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Gorilla, Gabon (USNM 197037)
Gorillas are great apes and one of our closest living relatives. The Smithsonian Institution’s Division of Mammals (http://vertebrates.si.edu/mammals/) houses many gorillas in its scientific collections.
This specimen, USNM 197037 (http://collections.mnh.si.edu/search/mammals/?irn=7266645), is a cranial cast of a syntype of Pseudogorilla ellioti, currently held in the Senckenberg Musuem in Frankfurt, Germany. This nominal taxon (P. ellioti) was classified by Frenchkop in 1943 as the type species of Elliot's generic name Pseudogorilla (P. ellioti Frechkop, originally P. mayema of Elliot; synonym of Gorilla gorilla gorilla, the western lowland gorilla). This individual, a young adult male gorilla, was misinterpreted by Elliot as an adult, who incorrectly regarded Pseudogorilla as a taxon intermediate in size and morphology between chimpanzees and gorillas. The specimen was collected at Fernan Vez, Gabon.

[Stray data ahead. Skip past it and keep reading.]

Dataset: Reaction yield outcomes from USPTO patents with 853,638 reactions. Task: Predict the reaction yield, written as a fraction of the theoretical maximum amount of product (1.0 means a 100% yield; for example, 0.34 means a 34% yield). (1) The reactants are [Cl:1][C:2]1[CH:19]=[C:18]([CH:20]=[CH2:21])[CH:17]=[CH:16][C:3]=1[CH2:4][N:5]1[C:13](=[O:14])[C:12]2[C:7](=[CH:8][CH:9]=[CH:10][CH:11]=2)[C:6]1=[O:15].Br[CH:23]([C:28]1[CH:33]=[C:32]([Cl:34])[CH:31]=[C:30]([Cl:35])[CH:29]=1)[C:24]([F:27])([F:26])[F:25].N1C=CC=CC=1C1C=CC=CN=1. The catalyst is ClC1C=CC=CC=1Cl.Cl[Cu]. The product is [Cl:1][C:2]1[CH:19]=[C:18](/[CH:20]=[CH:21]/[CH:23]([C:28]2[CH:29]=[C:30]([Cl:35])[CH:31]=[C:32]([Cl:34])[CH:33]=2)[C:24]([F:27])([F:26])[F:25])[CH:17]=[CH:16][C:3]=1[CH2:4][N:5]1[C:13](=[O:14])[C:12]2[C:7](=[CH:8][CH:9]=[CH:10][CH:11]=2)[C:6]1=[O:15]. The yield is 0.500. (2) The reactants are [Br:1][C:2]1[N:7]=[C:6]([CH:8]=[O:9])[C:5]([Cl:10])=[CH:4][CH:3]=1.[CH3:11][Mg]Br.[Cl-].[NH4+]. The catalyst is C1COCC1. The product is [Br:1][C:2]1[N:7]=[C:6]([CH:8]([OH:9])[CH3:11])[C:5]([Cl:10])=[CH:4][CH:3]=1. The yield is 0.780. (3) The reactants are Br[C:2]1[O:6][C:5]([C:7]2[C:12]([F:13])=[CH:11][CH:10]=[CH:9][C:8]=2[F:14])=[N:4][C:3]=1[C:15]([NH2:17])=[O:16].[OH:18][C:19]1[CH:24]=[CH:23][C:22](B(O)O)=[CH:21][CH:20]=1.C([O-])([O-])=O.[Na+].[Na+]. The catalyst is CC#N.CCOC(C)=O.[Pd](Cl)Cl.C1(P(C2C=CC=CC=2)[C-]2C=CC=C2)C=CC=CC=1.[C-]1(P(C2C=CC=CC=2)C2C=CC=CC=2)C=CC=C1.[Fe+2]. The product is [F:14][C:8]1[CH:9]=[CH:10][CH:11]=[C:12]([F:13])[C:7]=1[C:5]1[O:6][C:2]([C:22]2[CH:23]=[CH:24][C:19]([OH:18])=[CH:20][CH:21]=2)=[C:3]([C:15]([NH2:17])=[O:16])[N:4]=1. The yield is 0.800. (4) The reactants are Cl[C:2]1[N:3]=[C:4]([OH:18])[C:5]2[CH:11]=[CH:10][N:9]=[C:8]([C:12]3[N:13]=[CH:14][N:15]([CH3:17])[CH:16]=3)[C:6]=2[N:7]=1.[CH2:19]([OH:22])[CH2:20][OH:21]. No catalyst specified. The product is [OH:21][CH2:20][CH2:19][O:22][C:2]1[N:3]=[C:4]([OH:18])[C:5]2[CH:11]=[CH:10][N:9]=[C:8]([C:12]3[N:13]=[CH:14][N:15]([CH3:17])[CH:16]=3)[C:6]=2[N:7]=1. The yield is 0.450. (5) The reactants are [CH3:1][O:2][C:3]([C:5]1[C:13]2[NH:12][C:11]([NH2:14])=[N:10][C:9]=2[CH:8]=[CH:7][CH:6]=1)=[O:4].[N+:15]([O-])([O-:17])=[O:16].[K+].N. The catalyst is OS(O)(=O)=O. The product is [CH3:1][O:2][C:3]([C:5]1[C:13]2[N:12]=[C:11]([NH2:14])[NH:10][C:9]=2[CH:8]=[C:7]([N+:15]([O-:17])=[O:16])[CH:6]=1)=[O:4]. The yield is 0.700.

This is a CT scan of the mandible of USNM 197037. These three-dimensional scans are made publicly available through the generous support of the Smithsonian 2.0 Fund, provided from the annual gifts of the Smithsonian National Board to the Secretary to use at his discretion (http://smithsonian20.si.edu/fund.html), and the Smithsonian Collections Care and Preservation Fund.
The main goal of this joint initiative between the Human Origins Program and the Division of Mammals is to make the NMNH's scientific collections of our closest living relatives, the apes, available in 3D for education and research.